Chinese bigtech platforms such as Taobao/Alipay and WeChat/WeChat Pay play important roles in three ways. First, they help acquire large numbers of customers at low cost, taking advantage of the platforms’ long tail feature. Second, they record customers’ digital footprints and accumulate big data for real-time monitoring of the potential borrowers’ activities, forming the input for the credit risk analysis. Finally, they may also help with repayment management.

The combination of bigtech platforms and big data credit risk assessment enables bigtech companies to grant credit to large numbers of individuals and small and medium-sized enterprises (SMEs), most of which have never borrowed from a bank. One bigtech lender, Ant-affiliated MYbank, has a ‘3-1-0’ business model: it takes less than three minutes to apply online, if approved, the money is transferred to the applicant’s account in one second, and there is zero human intervention.

In this way, each of the three Chinese bigtech lenders can grant more than 10 million loans every year. More importantly, their average non-performing loan ratio is below 2 per cent, compared with an average of 5.5 per cent for commercial banks’ SME loans (loans smaller than 5 million RMB).

Big tech credit was also behind the relatively more stable Chinese economic activity during the COVID-19 crisis. Another important contribution to macroeconomic and financial stability is removing what former US Federal Reserve chairman Ben Bernanke called the ‘financial accelerator’. Since most SME loans from commercial banks are collateralised, there is a positive feedback mechanism between property prices and credit policy.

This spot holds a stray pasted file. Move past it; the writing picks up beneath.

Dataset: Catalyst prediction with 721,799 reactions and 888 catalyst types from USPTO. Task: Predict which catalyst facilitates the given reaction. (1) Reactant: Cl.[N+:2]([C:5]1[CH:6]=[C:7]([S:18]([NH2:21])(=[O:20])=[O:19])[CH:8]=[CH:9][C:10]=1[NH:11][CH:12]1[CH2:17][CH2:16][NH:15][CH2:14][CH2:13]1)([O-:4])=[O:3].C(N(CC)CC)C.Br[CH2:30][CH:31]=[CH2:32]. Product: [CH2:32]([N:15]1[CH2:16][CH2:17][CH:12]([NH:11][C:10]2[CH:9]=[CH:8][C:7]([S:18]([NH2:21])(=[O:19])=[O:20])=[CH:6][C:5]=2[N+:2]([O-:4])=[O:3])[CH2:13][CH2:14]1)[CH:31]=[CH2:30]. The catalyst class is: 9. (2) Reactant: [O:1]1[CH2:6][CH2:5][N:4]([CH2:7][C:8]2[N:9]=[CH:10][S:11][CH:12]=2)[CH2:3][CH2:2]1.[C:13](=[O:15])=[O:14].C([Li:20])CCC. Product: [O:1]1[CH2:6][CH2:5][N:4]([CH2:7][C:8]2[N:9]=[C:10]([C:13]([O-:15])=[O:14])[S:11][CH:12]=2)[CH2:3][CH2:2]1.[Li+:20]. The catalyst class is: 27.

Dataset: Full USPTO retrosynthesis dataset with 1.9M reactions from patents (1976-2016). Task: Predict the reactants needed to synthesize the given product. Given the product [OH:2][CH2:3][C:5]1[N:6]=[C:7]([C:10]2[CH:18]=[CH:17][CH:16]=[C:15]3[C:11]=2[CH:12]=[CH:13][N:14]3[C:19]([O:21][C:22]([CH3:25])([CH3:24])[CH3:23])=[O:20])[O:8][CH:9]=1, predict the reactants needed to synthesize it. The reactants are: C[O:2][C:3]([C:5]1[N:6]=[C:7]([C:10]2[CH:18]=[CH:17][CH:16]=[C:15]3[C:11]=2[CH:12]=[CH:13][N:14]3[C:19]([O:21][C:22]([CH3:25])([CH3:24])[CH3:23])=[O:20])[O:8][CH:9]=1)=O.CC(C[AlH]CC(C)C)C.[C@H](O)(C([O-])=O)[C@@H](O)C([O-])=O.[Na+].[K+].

This means that a small drop in property price may end in a financial crisis. The elasticity of collateralised credit by commercial banks with respect to local property prices is about 0.6, meaning a 10 per cent fall in property values leads to a credit squeeze of 6 per cent. This vulnerability is not shared by fintech firms, which lend based on data rather than collateral. The elasticity of MYbank credit with respect to local property prices is statistically insignificant.

Digital technology is changing the Chinese economy, making it more convenient, increasing efficiency, reducing costs, replacing labour and improving user experience. This is particularly important as China has a rapidly ageing population. In many areas, robots and AI may substitute for labour, helping to ease the labour shortage problem.

But the digital transformation has just started, and it will take time to fully understand its economic consequences. While some of the benefits are obvious, digital technology also creates problems for disadvantaged groups. For instance, there was a widely circulated news story during the COVID-19 pandemic in China of an old man who was stopped from taking the subway when he failed to produce his electronic health code. This is only one example of the potential problems that the government needs to address.

Yiping Huang is Professor and Deputy Dean at the National School of Development and Director of the Institute of Digital Finance, Peking University.

This article appears in the most recent edition of East Asia Forum Quarterly, ‘How China is changing’, Vol. 12, No. 4.